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Speech-language pathology: The pulmonology connection




Speech-language pathologists work closely with their physician colleagues to understand the influence of the many possible medical co-morbidities in pulmonology. This is notably the case in dysphagia.1 Tracheostomy and ventilator patients present a particular challenge in this regard. The interaction of pulmonary physiology and deglutition is problematic, particularly in the weaning process. For critically ill patients with acute respiratory failure as well, timely initiation of physical, occupational, and speech therapy is crucial to reduce morbidity and improve outcomes.


In Vocal cord dysfunction, whose etiology can be any combination of post-nasal drip, gastro-oesophageal reflux, laryngopharyngeal reflux or psychological conditions, speech therapy is one of the cornerstones of management.2,3 This is true as well in structural syndromes like laryngomalacia or glossoptosis,in which ​​dysphagia is prevalent, that can sometimes respond to speech and language therapy interventions.4 Myofunctional therapy is also a reasonable therapeutic option in obstructive sleep apnea-hypopnea syndrome (OSAHS). This therapy is regular exercising of the upper airway muscles to increase their tone and prevent their collapse.5


Multidisciplinary programs, that include oromyofunctional therapy, have emerged for coordinated and comprehensive care for the growing population of children with aerodigestive disorders, including complex airway, pulmonary, gastrointestinal, and feeding problems common in infants discharged from neonatal intensive care.6 Team care involving speech pathology even extends to chronic cough,7 whose etiology may sometimes involve an ineffective swallow, or esophageal reflux.8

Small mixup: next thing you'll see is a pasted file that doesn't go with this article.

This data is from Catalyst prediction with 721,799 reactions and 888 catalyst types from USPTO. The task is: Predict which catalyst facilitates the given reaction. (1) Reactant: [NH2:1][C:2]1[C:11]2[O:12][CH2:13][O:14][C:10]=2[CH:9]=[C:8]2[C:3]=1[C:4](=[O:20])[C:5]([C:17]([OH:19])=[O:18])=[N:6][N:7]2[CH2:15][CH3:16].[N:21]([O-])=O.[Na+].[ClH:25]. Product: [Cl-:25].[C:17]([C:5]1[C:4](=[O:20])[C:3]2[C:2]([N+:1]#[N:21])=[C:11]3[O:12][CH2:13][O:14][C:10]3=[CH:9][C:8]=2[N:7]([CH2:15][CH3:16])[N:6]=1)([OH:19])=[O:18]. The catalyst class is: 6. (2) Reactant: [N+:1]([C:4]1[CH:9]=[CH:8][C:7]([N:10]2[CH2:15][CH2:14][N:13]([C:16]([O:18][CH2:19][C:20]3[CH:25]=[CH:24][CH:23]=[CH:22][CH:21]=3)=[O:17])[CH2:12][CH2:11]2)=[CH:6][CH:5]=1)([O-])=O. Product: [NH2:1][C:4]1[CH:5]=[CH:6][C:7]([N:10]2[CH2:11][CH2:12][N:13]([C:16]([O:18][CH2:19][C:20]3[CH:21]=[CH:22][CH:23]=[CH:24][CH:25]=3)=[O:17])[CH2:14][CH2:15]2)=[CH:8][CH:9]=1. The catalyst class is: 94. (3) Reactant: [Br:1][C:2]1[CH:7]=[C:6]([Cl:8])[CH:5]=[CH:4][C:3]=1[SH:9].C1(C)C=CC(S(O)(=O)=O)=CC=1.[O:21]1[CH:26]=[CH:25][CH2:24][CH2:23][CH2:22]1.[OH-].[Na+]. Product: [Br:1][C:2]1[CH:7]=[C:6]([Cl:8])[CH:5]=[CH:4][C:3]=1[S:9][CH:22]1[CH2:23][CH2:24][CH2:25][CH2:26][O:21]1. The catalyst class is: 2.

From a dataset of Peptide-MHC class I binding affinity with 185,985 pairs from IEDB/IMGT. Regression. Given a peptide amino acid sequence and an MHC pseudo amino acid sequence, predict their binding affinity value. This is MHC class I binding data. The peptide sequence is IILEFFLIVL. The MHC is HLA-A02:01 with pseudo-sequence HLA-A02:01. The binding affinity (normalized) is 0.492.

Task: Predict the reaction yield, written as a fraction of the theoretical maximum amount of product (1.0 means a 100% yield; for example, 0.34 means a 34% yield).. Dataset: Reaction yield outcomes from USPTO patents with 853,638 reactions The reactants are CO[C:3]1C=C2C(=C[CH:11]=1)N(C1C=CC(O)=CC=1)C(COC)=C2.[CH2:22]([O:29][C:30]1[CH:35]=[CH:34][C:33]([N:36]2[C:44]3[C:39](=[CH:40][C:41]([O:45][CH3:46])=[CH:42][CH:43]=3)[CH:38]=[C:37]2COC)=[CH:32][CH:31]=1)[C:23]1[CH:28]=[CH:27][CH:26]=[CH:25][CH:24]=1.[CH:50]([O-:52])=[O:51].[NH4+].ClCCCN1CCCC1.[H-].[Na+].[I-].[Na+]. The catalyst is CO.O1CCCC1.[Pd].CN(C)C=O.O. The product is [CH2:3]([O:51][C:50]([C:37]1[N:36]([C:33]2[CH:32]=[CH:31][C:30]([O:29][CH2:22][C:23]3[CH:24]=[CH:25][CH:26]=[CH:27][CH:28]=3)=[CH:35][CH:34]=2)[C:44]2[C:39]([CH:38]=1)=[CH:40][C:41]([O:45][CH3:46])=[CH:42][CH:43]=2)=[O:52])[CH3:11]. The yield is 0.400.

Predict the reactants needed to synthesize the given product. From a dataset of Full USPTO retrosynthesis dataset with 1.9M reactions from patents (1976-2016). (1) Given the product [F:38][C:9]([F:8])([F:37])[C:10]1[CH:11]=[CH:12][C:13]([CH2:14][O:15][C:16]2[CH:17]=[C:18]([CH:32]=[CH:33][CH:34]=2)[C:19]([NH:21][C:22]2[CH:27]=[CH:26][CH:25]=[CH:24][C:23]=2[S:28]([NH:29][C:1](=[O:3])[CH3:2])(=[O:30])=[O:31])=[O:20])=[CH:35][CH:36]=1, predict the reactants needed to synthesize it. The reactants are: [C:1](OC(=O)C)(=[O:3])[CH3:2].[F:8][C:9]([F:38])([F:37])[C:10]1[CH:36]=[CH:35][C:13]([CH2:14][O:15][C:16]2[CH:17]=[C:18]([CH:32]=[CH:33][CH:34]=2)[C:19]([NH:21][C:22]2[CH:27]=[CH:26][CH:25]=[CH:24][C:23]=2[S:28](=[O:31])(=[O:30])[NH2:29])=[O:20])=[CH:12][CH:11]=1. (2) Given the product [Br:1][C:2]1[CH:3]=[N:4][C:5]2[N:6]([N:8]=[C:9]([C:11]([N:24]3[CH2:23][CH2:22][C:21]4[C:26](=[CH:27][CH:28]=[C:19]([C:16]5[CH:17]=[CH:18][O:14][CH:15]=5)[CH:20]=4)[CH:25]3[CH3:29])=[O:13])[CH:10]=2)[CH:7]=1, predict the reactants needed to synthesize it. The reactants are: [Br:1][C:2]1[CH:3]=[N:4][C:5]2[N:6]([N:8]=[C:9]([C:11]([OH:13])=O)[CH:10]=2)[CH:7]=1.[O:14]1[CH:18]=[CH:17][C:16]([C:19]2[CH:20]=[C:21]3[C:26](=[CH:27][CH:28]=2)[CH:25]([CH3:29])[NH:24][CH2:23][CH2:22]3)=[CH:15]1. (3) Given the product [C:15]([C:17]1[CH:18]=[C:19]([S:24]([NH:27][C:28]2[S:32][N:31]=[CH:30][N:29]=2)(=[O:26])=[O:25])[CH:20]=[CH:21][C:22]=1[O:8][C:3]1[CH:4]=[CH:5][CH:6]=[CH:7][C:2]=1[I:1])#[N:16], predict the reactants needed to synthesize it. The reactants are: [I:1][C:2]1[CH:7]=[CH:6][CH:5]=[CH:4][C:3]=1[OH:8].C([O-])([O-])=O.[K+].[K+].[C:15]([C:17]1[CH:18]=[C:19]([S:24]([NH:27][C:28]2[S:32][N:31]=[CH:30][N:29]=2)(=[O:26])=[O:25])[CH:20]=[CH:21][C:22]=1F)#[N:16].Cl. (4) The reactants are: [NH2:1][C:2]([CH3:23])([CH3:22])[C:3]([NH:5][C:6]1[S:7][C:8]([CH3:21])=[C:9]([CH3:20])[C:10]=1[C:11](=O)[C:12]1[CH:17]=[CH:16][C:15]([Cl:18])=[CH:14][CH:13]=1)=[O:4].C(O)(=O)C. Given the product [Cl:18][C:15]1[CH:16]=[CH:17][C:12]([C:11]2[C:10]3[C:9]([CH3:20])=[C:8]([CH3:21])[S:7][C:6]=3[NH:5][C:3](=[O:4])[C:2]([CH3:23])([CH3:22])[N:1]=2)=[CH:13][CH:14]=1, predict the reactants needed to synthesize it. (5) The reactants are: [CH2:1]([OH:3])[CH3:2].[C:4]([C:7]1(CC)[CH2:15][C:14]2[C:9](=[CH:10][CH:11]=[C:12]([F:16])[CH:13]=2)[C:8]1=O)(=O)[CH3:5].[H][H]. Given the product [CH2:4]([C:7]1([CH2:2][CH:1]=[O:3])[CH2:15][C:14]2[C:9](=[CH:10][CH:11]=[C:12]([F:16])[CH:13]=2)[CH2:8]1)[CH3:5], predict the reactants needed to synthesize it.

1 Dikeman, Karen J., et al., The Interaction of Pulmonary Physiology and Swallowing: A Juggling Act for the Physician and Speech-Language Pathologist Perspectives on Swallowing and Swallowing Disorders (Dysphagia) March 2009 18(1):34-40. doi:10.1044/sasd18.1.34.


2 Kenn K, Balkissoon R. Vocal cord dysfunction: what do we know? Eur Respir J. 2011 Jan;37(1):194-200. doi: 10.1183/09031936.00192809.


3 Ibrahim WH, Gheriani HA, Almohamed AA, Raza T. Paradoxical vocal cord motion disorder: past, present and future. Postgrad Med J. 2007 Mar;83(977):164-72. doi: 10.1136/pgmj.2006.052522.


4 Gasparin M, Schweiger C, Manica D, Maciel AC, Kuhl G, Levy DS, Marostica PJ. Accuracy of clinical swallowing evaluation for diagnosis of dysphagia in children with laryngomalacia or glossoptosis. Pediatr Pulmonol. 2017 Jan;52(1):41-47. doi: 10.1002/ppul.23484.


5 Borrmann PF, O'Connor-Reina C, Ignacio JM, Rodriguez Ruiz E, Rodriguez Alcala L, Dzembrovsky F, Baptista P, Garcia Iriarte MT, Casado Alba C, Plaza G. Muscular Assessment in Patients With Severe Obstructive Sleep Apnea Syndrome: Protocol for a Case-Control Study. JMIR Res Protoc. 2021 Aug 6;10(8):e30500. doi: 10.2196/30500.


6 Kaspy KR, Burg G, Garrison AP, Miller CK, Pentiuk S, Smith MM, Benscoter D. The follow up of complex infants in an aerodigestive clinic. Paediatr Respir Rev. 2022 Dec;44:3-10. doi: 10.1016/j.prrv.2022.06.002.


7 Spanevello A, Beghé B, Visca D, Fabbri LM, Papi A. Chronic cough in adults. Eur J Intern Med. 2020 Aug;78:8-16. doi: 10.1016/j.ejim.2020.03.018.


8 Irwin RS. Unexplained cough in the adult. Otolaryngol Clin North Am. 2010 Feb;43(1):167-80, xi-xii. doi: 10.1016/j.otc.2009.11.009.



MyoNews from BreatheWorksTM is a report on trends and developments in oromyofunctional disorder and therapy. These updates are not intended as diagnosis, treatment, cure or prevention of any disease or syndrome.


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